My family being the size that it is, we were in an area that is potentially three separate rooms when the extra space isn’t needed, and despite the occasional waft of air conditioning, I could feel sweat trickling down my back within minutes of arriving. How my Dad was surviving in his coat and tie I’ve no idea.

At the points when I was standing within eyesight of the casket, I kept noticing a small bruise on my aunt’s left hand. Kept thinking how that was never going to heal. I’ve always had a weird thing about things healing, so it bothered me. (In a similar way, I guess, to how it bothered me to know that, once he became diabetic, it meant Dad would tend to heal much more slowly now.) Honestly, reminded me of Owen in the last season of Torchwood.

The awkwardness of the interactions showed up, as expected, as well. Kind of inevitable, really. I’m not one with a command of golden words under any circumstances (nor is my brother, hence why he’d been there and gone already by the time I arrived). Combine that with making small talk with lots of people I see infrequently, and it ends up being the same topics, briefly, over and over. The excuse of “I should go say hello to…” tends to be a life saver.

Oddly, the most fluid conversation was the one with my uncle, the widower of the hour, as it were. But then, talking has never been a weakness for him, and I’m pretty sure he was keeping what equilibrium he had by engaging with as many folks as possible.

The little “shrines” around the room got me pondering. They had a display of photos, and one of keepsakes and such. Made me think about how we encapsulate life, and how rarely the really key moments get captured with photos and things. Wonder what would be set up on a table if I was the deceased in question?

The funeral itself will be easier. Less talking needed, and I know what to do in church. The process is the same, whether it’s a Sunday service or a wedding or a funeral, really. As I mentioned to someone last week, in my family, anyway, the main difference between a wedding and a funeral seems to be the number of people at the front of the church. So I can go, listen, sing, bow my head, and then have the handy excuse of needing to get back to work.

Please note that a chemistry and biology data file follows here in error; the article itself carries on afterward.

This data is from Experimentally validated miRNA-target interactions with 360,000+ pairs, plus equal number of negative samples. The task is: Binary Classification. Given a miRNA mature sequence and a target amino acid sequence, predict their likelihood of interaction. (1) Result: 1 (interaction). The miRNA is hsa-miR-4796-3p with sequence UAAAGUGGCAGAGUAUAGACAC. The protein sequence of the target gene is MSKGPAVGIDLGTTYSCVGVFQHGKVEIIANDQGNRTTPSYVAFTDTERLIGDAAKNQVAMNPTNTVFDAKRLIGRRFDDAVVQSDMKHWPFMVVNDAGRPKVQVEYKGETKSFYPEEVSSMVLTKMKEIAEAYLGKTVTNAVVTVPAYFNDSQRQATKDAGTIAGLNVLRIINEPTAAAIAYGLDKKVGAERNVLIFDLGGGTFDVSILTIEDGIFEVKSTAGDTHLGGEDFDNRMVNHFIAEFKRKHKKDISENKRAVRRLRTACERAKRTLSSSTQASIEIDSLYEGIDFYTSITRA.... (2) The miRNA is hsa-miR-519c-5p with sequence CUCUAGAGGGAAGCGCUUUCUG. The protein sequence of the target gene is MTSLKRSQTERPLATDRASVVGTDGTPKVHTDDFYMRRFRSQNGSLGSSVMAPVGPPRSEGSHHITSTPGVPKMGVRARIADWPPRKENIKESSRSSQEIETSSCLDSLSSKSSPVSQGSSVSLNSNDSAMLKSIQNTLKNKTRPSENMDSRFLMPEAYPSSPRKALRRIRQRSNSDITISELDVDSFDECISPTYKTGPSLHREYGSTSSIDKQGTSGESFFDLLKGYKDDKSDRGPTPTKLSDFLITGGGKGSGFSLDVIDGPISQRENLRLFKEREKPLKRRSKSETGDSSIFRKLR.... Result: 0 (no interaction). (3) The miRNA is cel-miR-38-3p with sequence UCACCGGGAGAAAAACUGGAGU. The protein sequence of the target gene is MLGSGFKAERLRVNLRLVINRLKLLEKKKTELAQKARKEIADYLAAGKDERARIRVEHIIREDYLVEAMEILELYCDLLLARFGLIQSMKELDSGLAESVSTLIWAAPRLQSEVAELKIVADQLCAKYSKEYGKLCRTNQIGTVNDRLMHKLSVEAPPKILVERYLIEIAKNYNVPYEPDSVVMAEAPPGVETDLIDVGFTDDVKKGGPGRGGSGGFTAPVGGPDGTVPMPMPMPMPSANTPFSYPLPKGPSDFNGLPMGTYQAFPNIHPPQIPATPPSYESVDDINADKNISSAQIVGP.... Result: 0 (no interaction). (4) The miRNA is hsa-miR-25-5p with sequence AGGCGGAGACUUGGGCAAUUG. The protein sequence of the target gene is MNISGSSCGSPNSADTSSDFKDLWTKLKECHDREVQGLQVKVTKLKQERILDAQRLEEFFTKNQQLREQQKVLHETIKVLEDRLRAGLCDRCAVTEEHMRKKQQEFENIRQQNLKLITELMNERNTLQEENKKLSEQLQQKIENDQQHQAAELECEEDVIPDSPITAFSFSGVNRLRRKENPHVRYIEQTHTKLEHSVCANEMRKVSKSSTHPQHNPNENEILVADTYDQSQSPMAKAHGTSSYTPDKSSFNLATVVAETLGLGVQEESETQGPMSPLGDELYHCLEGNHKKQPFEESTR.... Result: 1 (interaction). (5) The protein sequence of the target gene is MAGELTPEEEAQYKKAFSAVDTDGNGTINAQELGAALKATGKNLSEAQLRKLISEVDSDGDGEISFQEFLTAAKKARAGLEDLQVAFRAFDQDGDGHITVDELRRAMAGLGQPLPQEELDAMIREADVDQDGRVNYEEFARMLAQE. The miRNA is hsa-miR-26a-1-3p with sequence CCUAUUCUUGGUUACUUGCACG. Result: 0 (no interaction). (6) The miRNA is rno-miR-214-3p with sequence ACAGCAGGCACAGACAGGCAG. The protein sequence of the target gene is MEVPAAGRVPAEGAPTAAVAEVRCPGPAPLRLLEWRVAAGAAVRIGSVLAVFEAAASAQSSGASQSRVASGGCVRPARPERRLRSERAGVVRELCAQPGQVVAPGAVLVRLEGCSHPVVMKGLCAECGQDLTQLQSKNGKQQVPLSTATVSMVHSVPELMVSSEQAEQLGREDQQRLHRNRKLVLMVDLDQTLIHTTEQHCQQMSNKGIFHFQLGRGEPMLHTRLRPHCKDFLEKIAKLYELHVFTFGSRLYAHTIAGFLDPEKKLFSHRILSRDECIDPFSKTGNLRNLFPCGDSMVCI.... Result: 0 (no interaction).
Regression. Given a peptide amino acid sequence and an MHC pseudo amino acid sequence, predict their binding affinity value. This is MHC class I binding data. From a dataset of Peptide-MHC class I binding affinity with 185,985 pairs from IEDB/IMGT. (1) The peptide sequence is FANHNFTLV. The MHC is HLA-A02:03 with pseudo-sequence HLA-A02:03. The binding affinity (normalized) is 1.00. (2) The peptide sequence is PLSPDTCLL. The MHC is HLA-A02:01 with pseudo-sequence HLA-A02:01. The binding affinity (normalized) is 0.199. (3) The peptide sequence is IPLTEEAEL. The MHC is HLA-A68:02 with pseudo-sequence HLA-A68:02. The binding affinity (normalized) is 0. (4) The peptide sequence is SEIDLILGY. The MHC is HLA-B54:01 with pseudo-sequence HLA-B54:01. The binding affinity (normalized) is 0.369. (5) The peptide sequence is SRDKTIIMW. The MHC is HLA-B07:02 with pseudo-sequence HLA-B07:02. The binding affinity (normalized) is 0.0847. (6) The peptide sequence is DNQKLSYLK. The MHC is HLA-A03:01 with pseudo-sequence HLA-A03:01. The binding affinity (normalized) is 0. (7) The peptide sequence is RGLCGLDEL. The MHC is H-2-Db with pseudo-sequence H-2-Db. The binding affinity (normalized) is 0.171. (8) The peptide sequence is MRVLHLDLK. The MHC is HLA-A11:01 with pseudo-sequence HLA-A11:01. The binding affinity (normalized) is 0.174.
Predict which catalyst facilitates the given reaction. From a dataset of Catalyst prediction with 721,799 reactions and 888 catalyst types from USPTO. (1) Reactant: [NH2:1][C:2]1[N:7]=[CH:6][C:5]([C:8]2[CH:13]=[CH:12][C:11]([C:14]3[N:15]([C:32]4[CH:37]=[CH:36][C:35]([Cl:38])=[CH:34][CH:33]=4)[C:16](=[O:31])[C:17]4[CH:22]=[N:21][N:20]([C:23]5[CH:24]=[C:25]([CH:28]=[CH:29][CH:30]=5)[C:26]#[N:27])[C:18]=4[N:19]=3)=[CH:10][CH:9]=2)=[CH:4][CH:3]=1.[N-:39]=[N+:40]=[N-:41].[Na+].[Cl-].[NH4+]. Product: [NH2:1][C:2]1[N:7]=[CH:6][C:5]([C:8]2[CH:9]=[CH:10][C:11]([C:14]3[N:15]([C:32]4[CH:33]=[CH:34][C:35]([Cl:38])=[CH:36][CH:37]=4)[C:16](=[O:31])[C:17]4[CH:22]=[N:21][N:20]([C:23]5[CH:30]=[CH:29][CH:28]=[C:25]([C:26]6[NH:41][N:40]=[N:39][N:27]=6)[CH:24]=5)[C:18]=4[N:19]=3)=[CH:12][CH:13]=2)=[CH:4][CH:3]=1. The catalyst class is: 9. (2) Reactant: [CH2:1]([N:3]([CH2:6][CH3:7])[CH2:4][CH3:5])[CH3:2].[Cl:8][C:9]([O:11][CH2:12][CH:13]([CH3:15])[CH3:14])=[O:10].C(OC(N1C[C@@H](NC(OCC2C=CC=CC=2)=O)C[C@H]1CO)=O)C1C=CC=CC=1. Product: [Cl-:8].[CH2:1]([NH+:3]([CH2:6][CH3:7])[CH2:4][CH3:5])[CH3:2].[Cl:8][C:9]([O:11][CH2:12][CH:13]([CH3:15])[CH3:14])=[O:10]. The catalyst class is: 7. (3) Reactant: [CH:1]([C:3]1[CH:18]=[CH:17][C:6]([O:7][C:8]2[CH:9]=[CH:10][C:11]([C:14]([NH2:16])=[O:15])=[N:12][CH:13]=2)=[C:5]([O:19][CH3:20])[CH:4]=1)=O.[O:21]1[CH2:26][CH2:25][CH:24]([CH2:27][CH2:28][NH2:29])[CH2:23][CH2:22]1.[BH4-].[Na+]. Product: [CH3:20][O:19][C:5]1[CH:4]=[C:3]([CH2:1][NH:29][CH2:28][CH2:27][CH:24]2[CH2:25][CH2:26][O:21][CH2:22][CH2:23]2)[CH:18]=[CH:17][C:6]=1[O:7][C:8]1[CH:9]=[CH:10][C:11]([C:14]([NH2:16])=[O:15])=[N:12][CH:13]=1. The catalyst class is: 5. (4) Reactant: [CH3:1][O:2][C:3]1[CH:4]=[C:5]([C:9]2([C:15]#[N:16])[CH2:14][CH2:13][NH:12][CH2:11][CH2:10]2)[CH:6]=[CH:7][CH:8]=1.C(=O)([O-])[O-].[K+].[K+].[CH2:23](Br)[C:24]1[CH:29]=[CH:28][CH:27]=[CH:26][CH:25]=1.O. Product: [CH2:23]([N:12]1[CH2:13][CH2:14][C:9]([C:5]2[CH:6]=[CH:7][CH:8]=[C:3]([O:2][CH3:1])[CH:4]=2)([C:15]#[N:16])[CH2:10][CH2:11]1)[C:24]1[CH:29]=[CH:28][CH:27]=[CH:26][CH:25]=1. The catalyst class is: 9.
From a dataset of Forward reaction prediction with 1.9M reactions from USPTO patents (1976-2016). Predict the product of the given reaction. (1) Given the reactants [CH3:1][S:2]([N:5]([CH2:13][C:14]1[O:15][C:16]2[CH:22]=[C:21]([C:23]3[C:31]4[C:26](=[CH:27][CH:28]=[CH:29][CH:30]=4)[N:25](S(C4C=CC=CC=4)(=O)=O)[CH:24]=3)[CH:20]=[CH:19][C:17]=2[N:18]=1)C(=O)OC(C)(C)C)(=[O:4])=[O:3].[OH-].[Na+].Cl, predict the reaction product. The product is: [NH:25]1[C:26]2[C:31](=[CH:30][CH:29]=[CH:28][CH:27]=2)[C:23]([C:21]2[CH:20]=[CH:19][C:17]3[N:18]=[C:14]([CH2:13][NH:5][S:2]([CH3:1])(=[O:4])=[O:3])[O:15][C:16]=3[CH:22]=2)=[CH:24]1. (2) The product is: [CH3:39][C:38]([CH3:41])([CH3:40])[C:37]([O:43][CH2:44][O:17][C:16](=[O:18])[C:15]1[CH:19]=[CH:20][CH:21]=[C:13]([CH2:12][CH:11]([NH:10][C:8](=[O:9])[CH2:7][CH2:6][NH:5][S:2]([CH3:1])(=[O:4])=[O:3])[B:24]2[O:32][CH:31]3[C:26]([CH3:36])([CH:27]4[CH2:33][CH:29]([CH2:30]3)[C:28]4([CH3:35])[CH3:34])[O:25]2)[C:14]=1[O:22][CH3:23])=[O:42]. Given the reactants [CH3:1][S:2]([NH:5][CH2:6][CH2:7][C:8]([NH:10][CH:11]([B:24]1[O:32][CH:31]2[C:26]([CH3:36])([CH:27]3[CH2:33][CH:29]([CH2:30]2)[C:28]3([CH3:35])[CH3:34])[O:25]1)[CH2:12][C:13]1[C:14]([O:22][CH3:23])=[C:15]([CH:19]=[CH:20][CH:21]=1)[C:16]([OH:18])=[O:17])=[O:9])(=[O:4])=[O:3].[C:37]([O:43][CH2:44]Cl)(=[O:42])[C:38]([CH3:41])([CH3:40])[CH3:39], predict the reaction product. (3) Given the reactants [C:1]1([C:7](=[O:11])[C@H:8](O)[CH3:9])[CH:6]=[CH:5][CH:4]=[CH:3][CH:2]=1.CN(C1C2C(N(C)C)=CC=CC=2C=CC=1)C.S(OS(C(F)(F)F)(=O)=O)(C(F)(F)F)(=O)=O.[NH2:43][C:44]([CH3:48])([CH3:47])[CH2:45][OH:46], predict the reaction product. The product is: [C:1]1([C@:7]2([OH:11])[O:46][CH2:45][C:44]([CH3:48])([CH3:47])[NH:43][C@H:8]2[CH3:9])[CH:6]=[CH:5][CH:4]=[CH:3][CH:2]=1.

Which is what we all do, of course. Go through the motions, then go back to work until life’s patterns are disrupted, and it’s time to observe the rituals once again.

“Judgemental bitches!”

You know you’re in good company when that phrase can become a running joke and everyone laughs. 🙂

The weekend wasn’t perfect — Sherry and Chaya couldn’t be there — and I got slightly off-track on the drive up (God bless you, BlackBerry + GPS + Google Maps) but it was a great time and just what the doctor ordered.

Plus, we had obscene amounts of cheese. In hard, spreadable, and fondue formats. Oh yeah. Fortunately, as the French do, we healthily accompanied our many cheeses with equally obscene amounts of red wine. And oysters. And baguettes. And cheesies. And sausages. You get the idea. Nom.

Somewhat wisely, we did not polish off the tequila. *shudder*

Delightful seeing Kim, Catherine, and Helen, as always, and just as delightful meeting Chris, Katie, Caroline, and Brooke. I’ll play dirty campfire revelation games with those dames any time. And the family ghosts are welcome, too. The raccoon can suck it, though.


How to be Outstanding

As someone who’s spent the better part of a decade finding the end of that particular rainbow?

Yeah, save yourself a lot of time and effort. Don’t be like me. 🙂